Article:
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Thailand Art

 

 

Thailand Art

The Buddhist art represents the bases of the Thailand art, especially of the traditional art. The images representing Buddha dominate the Thai sculpture. Traditional paintings are made from painted ornamentations of temples and palaces as well as from book illustrations. The subjects are represented without perspective and in 2 dimensions when it comes to the traditional paintings.

The importance’s degree of the elements in a picture is reflected by its size. The main composition technique is to apportion the areas: the space transformers are the ones who isolate the principal elements from each other. The perspective came as a result of the influence from West, during the middle of the 19 the century.

 

This perspective is not so much implied as the space transformers eliminate the intermediate ground. The heavens and the hells in Buddhism, the Jataka stories, the scenes of the everyday life and the episodes from Buddha’s life used to be and still are the narrative subjects that can be met most frequently in the Thai paintings. 14 th century is the period when the Sukhothai period started, in the homonym kingdom. In the images of Buddha from this period the bodies are slender and sinuous and the faces are oval.

 

Thailand Art

The style emphasises the Buddha’s spiritual aspects while the little anatomical details are omitted. The usual practice that casts the images in metal instead of carving them can be met in this period when the ‘walking Buddha’ pose was also introduced.

 

In the old Pali texts the Buddha’s defining marks are set out and the artists of the Sukhothai period tried to respect them.

The skins is very smooth, the head is like an egg, the nose looking like a beak of a parrot, the thighs looking like the banyan tree, the hair looking like the scorpion stingers.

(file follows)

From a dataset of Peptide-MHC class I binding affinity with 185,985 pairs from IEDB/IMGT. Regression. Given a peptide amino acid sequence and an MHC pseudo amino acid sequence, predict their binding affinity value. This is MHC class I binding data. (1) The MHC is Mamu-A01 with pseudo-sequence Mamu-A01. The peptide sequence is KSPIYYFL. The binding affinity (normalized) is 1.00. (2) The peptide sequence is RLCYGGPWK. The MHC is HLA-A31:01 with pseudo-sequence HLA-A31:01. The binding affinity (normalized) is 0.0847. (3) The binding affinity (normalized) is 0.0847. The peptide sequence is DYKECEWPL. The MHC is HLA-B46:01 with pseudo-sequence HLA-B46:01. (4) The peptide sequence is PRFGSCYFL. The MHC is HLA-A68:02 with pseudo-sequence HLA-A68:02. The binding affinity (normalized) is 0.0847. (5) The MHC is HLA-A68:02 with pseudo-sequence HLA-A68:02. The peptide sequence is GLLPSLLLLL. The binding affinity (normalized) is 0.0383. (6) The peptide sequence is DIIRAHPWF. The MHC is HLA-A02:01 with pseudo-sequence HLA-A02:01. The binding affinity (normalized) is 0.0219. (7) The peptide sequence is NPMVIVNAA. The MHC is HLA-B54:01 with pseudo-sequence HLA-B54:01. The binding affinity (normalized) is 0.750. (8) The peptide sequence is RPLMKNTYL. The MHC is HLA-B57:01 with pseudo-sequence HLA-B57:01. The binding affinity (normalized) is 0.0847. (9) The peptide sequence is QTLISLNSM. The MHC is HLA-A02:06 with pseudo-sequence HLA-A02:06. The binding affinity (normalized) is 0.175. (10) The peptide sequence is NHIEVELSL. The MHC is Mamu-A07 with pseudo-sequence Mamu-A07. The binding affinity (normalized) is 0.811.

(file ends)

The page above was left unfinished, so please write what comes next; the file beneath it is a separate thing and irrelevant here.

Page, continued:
The eyelashes look like the ones of the cow, the arms are round like the trunk of an elephant and long till knees.

 

The earlobes are lengthened by royalty’s earrings, chin looking like a mango stone, the hands looking like some lotuses on the point of blooming and the shoulders being huge like the head of an elephant.

 

During this period, the glazed ceramics was made in a big quantity, being traded in the South-East of Asia.

 

The art that survived from the Ayutthaya period is made in stone with Buddha’s figures in juxtaposed rows as characteristics. The middle period was dominated by the Sukhothai influence, with big brick or bronze images of Buddha.

 In the lacquer background are gold leaves of different forms as decorations. In the late period, the images of Buddha are in royal attire as a proof of the period’s elaboration. There is no important innovation in the Bangkok period;

the Ayutthaya style knows a further development. The Organization of the Ten Crafts (Krom Chang Sip Mu) is the major element, founded in the Ayutthaya period also.

Art in Thailand 
 

This element is the one responsible for the skills’ improvement of the Thai craftsmen.

 
 

  

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